The Brooklyn Navy Yard Industrial Park was first established by President John Adams in 1801. President Adams wanted a Navy that would be able to protect American citizens during a time when the country was seen as a threat to many nations. The Brooklyn Navy Yard was one of the first five naval shipyards to be established. The navy yard is of great historical value due to the generations of people that labored in it. It was used by the Native Americans, as well as the American Revolution where the waterfront site was used in order to build merchant vessels.Today, it is a place for private manufacturing and green businesses in New York. The park takes up approximately 4 million square feet of space.
The history of the Navy Yard can be compared to the gothic novel, A Rose for Emily because it is a breakaway from the olden to a more modern society. Although the navy yard was built to protect the citizens of America over one hundred years ago, we are still benefiting from the park but in a different way. In the Rose for Emily, the setting changes from an agricultural society to a more industrialized society by the time Emily dies. “When the next generation, with its more modern ideas, became mayors and aldermen, this arrangement created some little dissatisfaction.” This quote shows the evolution of an agricultural society to a industrial society that is causing many changes that were unpleasant to some people. As time has passed, the Brooklyn Navy Yard has also changed from being one of the nation’s former leading naval fleets to becoming more of an asset to individuals involved in green businesses. It still has an essential role in our community, but no longer for military purposes. In 2014, the building was listed on the National Register of Historic places as a historic district. This reminded us of the time Emily finally passed away. “The men through a sort of respectful affection for a fallen monument.” This quote shows the significance of Emily’s home to the people in her community. Her house had so much speculation surrounding it. Emily represented the remnants of a high class society breaking away to a modern way of life which would be influenced by different factors. Although we no longer need the Navy Yard for defending American citizens in terms of fighting wars, green businesses still help keep Americans productive.
History of the Navy Yard
The Brooklyn Navy Yard was built in 1807 by President John Adams authorization nearing the end of his presidency. The Navy Yard has a rich history, but we are going to recall on the years after the battleship era in 1889. In 1941 during World War 2, the Navy Yard first begin its dark history. The USS Arizona was launched and protected the yard until a Japanese plane ignited the ammunition and sank the ship, killing 1,177 men. Years later, the death scythe struck again in 1960, causing the USS Constellation Disaster, an incident that was caused by a forklift hitting a fuel tank and igniting the navy ship, killing 50 lives and injuring a little over 320. Six years later, the Navy Yard was closed to be reopened in 1987 and re-purposed to become an industrial park. The next and final remodel to the Navy Yard was in 2004. The U.S government expanded the yard twice, creating the largest facility in the United States today. As of 2016, the yard has added many new modern buildings and is home to the first green industrial building. Throughout all those years and remodeling, the one aspect that didn’t change are the apartment buildings located on the east side of the yard. The buildings have been there for years . Through all the history of the Navy Yard, these buildings were never mentioned. Maybe the government never needed the area or maybe there is more than meets the eye. The only thing we know for sure is that these buildings have been through a battle that history never recorded.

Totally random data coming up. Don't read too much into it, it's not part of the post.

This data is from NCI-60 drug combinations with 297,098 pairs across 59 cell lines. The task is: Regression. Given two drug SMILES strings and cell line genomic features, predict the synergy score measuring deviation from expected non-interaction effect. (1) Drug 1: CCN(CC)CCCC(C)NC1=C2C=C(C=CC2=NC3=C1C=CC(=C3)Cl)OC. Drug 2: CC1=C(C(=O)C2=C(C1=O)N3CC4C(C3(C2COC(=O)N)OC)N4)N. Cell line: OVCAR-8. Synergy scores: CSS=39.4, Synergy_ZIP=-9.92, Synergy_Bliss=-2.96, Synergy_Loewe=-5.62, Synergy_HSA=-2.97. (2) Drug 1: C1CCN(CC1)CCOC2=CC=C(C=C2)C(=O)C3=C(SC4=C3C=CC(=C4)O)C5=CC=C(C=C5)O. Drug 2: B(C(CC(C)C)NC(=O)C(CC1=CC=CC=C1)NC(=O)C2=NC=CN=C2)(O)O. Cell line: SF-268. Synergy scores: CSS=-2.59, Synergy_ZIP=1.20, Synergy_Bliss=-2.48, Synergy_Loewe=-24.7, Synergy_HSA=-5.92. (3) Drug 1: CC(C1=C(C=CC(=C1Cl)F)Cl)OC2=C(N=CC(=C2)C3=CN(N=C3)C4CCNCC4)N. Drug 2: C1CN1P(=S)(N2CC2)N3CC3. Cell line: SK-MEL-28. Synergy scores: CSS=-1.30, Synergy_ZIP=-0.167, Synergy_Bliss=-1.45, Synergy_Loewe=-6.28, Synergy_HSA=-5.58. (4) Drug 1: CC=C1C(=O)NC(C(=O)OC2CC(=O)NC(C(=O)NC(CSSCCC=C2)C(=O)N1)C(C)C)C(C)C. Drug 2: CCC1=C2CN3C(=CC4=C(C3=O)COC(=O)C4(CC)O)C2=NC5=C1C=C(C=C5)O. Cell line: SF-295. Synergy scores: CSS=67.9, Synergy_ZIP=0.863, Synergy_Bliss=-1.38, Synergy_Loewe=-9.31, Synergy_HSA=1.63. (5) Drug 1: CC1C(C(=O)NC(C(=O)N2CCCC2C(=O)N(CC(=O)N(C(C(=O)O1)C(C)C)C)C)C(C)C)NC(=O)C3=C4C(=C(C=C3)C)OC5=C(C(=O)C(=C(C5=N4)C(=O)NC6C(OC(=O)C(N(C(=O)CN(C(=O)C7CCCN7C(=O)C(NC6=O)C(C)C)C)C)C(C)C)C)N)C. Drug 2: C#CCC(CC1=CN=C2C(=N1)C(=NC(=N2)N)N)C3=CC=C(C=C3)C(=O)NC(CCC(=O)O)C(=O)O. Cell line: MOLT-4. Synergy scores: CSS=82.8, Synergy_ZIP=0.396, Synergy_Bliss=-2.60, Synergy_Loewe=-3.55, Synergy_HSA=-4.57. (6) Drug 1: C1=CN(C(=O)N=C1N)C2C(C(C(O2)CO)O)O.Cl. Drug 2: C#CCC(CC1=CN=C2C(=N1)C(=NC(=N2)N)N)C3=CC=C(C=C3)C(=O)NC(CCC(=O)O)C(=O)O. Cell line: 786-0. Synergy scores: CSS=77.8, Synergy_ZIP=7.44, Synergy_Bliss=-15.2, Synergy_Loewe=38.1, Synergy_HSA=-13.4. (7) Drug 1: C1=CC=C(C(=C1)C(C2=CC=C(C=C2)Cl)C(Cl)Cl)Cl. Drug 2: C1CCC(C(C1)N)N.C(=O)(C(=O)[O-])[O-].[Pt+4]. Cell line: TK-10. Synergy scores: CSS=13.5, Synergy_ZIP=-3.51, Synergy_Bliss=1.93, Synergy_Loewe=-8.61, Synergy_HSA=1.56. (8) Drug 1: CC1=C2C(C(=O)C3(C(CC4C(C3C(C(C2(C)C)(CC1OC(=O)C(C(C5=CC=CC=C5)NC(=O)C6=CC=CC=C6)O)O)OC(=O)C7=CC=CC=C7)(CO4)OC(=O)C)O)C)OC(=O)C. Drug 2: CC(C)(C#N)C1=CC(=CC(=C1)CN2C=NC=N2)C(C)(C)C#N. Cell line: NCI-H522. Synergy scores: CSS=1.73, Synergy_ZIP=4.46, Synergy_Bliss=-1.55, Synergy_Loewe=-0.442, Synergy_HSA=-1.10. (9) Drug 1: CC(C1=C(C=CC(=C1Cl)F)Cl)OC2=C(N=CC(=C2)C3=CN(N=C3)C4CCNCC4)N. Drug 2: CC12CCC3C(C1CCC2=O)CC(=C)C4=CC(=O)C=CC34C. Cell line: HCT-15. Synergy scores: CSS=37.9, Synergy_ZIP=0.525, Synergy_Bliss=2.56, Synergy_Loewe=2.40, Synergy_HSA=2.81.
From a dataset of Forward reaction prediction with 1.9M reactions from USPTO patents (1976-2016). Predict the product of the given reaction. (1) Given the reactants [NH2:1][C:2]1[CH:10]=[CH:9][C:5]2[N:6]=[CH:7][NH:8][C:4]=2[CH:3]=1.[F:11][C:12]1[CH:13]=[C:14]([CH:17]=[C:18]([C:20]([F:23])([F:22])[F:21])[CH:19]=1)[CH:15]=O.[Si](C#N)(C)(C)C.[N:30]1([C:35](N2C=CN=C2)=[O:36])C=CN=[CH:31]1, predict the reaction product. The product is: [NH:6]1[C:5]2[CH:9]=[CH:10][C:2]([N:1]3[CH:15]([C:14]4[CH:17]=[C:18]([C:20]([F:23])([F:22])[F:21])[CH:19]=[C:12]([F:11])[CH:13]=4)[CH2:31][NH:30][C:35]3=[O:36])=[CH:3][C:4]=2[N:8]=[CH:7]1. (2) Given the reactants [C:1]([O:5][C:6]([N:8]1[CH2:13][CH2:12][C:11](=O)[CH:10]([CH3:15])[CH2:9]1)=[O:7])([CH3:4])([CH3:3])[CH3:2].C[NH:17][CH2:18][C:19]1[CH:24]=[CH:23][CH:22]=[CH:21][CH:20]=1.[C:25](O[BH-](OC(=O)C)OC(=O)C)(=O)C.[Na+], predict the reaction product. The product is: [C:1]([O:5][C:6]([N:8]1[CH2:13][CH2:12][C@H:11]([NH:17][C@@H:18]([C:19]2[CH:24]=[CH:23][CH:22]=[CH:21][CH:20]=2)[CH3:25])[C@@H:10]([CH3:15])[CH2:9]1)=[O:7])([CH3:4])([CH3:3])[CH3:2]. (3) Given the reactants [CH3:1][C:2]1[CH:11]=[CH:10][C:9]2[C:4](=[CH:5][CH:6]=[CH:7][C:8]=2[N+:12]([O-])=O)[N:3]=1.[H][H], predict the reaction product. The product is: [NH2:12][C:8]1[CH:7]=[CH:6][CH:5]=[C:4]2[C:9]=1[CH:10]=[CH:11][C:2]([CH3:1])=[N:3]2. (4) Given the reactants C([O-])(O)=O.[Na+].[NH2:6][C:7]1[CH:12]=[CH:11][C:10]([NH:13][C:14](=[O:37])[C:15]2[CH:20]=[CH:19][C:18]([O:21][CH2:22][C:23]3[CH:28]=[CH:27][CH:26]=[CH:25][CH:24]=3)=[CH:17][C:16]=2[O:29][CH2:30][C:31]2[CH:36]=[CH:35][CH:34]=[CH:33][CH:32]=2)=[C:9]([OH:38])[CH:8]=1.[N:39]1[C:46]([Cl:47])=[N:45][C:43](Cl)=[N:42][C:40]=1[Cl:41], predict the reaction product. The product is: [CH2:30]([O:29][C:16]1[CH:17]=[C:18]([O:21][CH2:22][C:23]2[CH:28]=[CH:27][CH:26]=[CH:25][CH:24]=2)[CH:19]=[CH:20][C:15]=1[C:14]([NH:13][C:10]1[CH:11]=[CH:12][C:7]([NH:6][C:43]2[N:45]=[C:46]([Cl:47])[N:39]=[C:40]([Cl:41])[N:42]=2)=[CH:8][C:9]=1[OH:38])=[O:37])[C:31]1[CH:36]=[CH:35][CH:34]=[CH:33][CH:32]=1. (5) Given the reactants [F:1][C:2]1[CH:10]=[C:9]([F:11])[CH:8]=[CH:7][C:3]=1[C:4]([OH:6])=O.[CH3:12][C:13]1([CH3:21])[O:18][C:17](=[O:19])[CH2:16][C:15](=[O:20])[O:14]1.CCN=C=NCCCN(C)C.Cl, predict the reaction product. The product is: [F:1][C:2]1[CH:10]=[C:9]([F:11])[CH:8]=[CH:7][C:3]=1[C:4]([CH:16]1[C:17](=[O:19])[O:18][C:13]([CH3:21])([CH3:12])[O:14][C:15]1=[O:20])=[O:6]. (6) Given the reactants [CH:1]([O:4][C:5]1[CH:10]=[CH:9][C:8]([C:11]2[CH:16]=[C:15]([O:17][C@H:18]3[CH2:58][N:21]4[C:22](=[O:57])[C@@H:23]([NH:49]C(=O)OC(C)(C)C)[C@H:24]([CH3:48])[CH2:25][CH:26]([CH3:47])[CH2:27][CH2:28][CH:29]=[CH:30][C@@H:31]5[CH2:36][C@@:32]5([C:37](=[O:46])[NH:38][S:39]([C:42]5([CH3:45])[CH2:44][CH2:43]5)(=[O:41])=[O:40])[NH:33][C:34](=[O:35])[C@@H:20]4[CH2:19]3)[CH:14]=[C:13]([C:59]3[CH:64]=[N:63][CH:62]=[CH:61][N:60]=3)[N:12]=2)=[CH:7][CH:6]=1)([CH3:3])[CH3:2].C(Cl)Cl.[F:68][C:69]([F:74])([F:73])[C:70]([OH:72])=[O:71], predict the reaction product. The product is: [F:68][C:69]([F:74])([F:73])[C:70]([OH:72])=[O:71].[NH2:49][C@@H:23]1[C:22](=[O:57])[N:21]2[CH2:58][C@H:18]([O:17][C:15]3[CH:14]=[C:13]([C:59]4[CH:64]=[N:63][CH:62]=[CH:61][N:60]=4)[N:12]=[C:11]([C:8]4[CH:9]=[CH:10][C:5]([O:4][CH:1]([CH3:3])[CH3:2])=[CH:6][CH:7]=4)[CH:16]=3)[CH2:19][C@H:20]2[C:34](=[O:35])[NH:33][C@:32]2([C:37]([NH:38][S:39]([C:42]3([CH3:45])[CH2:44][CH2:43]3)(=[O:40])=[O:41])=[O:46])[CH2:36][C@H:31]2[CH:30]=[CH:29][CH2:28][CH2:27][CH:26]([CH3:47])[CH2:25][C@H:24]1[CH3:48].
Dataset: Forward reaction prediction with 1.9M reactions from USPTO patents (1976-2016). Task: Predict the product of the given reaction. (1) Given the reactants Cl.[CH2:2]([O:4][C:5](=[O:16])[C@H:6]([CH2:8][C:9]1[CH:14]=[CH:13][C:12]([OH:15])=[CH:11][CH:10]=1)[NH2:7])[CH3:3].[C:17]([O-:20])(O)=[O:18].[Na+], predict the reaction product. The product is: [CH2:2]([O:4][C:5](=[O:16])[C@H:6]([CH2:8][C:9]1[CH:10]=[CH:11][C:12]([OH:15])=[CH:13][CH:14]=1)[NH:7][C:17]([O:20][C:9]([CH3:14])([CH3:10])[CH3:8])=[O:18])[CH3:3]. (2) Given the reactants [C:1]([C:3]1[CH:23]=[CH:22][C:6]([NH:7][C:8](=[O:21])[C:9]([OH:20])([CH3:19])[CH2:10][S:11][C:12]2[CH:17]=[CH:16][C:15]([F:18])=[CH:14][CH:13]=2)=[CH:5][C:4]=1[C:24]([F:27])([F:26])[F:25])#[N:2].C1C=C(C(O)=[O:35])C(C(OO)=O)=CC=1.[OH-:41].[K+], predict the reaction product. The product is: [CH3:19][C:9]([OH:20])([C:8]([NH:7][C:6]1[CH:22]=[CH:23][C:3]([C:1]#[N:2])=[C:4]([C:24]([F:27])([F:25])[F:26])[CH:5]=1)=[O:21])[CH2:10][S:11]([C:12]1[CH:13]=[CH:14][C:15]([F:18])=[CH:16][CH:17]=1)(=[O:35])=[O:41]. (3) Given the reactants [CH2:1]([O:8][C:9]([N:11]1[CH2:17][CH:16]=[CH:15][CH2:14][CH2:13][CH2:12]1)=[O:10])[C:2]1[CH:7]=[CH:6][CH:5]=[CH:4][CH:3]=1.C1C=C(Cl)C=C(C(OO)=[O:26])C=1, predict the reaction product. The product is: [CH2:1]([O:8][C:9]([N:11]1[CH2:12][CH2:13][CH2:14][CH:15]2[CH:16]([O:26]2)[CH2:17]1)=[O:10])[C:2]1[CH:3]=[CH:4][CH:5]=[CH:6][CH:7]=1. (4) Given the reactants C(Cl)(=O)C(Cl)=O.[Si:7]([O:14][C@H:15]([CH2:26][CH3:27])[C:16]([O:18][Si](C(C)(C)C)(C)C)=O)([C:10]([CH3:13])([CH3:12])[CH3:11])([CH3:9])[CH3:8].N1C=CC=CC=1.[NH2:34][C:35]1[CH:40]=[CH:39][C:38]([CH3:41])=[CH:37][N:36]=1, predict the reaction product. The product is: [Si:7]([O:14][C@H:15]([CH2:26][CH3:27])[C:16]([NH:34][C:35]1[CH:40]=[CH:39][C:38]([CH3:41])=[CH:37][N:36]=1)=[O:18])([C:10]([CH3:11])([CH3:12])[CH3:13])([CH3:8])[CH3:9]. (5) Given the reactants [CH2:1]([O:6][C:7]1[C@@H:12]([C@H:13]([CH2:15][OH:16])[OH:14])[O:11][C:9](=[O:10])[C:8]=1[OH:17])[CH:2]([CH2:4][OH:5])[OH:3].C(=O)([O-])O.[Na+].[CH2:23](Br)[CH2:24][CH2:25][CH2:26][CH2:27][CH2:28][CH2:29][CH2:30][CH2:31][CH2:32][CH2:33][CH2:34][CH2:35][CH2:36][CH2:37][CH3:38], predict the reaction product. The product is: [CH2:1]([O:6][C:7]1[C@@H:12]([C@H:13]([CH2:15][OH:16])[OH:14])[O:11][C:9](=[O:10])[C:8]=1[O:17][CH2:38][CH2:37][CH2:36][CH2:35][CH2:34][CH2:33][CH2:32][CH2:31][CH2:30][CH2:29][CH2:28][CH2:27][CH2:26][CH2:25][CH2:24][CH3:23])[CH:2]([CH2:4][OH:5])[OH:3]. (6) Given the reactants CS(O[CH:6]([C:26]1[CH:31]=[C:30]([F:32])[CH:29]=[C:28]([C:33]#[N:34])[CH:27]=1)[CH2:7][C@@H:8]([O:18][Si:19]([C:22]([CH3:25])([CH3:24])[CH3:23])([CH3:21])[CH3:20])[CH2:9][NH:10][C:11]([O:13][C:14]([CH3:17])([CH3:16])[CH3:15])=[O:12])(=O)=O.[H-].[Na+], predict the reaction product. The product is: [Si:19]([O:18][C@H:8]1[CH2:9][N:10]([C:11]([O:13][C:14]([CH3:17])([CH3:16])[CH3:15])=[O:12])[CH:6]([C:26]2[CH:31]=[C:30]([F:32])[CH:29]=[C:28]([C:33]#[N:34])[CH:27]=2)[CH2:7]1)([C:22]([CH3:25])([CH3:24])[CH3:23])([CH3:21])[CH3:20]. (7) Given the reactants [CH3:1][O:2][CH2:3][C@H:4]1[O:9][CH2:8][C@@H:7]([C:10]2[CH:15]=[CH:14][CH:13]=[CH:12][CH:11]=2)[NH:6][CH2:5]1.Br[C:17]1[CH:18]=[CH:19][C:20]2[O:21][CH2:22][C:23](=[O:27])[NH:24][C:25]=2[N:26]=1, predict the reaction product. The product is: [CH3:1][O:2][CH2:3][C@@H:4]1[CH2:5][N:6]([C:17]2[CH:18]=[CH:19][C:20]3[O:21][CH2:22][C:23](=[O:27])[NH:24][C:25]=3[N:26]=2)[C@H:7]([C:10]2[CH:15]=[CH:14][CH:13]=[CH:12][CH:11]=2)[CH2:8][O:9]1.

In Relation to the Gothic
The term ‘uncanny’ was first coined by the famous psychoanalyst, Sigmund Freud. Freud defines the uncanny as “that class of frightening which leads back to something long known to us, once very familiar.” Experiencing something foreign yet familiar is something almost all of us go through each day without even realizing it, which could signify subconscious fears when inspected closely.
The Brooklyn Navy Yard contains many different iconic structures which highlight a specific time period in the borough’s history. While some of it has modernized, many old structures are still standing. They feature several aspects of gothic uncanniness which invoke sort of an unconscious fear that we cannot realize until we actually try to interact with these structures.
A good example of this is the fact that all of the structures are gated off to the population, which are plastered with signs that say ‘NO TRESPASSING’ or ‘DO NOT ENTER’, which could imply menacing behind those gates.
However, these signs are just icing on the cake, as the fences and gates around the structures are uninviting themselves. They are pointed on top and are a dark black color, plastered with signs of death. Should one decide to look past these, they will discover more of the uncanny in the actual structures themselves. Behind one of the fences are decrepit colonial-style buildings, reminiscent of an older time where life was harder to live, and one had to worry about death at an increased rate versus how often we worry about it today.
In addition, these buildings are dilapidated and pose the risk of destruction at its own peril at any time, which should be a warning to any who consider entering.